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Business Continuity Management and Strategic Planning: the Case of Jordan

By Ihab Hanna Sawalha

Abstract

Business Continuity Management (BCM) is a process that focuses on counteracting organizational risk, disasters and crises. Placing Business Continuity Management in the context of Strategic Planning (SP) will help organizations to cope with a wide range of unexpected incidents before, during and after their occurrence. Subsequently, this will help to ensure the long-term survival of an organization. \ud \ud \ud The aim of this research is to develop an understanding of the significance of placing BCM in the context of SP. This requires studying BCM, its significance, role and practice; Strategic Planning, its significance, purpose and potential vulnerability; the rationale for placing BCM in the context of SP; the factors that are likely to influence placing BCM in the context of SP including driving factors and obstacles; and managers’ views of BCM and the placing of BCM in the context of SP. \ud \ud \ud This research was undertaken in the Jordanian context. Data was collected via interviewer-administered questionnaires which were conducted with general managers and other key managers from Jordanian organizations from the banking, insurance, industrial and services sectors. 110 questionnaires were collected. The questionnaires were followed by 10 semi-structured interviews in order to support the quantitative findings obtained by the questionnaires.\ud \ud \ud The research findings revealed that 80.9% of the surveyed organizations in Jordan used BCM. Those organizations that used BCM differed to some extent in their practice of BCM. 51.8% of the surveyed organizations had BCM placed in the context of SP. SP was important for achieving organizational purposes including those related to BCM. The approach to BCM, which is adopted in Jordanian organizations, helped to place BCM in the context of SP. There were a number of factors that discouraged some Jordanian organizations from placing BCM in the context of SP. However, there were also a number of factors that encouraged some other Jordanian organizations to place BCM in the context of SP. Managers had positive views regarding BCM. They either agreed or strongly agreed that BCM can be integrated with SP; BCM would help their organizations to cope with various types of disasters and crises if it is integrated with SP; BCM was an integral part of their organizations’ approach to risk; and BCM was not an extra burden to their businesses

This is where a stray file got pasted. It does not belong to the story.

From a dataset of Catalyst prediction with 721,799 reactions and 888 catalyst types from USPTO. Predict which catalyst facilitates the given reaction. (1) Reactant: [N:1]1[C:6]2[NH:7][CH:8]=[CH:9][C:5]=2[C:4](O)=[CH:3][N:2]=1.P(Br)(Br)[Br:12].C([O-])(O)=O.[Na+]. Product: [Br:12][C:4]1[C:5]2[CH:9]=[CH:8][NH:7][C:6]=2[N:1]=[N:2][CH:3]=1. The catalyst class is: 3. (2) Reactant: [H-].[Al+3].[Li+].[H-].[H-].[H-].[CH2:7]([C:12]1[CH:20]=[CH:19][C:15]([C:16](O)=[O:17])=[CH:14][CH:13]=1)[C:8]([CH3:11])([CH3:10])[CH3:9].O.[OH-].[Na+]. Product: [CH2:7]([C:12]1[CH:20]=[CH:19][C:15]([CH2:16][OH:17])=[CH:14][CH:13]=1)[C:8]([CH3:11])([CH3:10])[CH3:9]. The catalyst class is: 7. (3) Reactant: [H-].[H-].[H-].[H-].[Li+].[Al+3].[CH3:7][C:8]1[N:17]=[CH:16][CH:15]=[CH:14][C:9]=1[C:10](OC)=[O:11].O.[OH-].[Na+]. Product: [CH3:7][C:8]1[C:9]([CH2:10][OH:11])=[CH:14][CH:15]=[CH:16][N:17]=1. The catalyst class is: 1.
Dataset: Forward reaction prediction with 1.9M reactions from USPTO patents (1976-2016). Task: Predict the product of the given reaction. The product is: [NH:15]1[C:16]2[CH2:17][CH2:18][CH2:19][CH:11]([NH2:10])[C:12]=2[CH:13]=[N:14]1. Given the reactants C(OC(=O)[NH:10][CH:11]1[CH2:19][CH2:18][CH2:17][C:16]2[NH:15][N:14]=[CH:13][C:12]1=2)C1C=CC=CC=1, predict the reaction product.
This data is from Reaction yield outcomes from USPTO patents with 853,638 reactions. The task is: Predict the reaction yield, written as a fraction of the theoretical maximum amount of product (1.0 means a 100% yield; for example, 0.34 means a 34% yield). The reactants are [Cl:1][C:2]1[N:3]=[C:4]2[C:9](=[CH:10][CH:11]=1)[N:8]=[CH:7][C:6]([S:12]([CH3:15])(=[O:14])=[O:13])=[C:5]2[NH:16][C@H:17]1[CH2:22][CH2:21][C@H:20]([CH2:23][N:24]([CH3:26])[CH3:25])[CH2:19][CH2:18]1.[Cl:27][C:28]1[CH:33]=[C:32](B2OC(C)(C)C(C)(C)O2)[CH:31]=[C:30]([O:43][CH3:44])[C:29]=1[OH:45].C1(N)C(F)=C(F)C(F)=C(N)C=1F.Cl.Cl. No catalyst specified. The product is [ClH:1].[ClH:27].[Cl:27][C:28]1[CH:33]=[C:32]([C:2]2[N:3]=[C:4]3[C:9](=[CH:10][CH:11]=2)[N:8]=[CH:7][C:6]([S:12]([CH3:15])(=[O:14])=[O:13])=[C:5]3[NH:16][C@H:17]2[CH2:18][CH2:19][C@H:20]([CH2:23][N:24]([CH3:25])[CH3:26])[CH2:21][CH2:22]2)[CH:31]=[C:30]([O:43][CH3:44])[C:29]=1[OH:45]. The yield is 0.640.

Topics: HB
OAI identifier: oai:eprints.hud.ac.uk:10172

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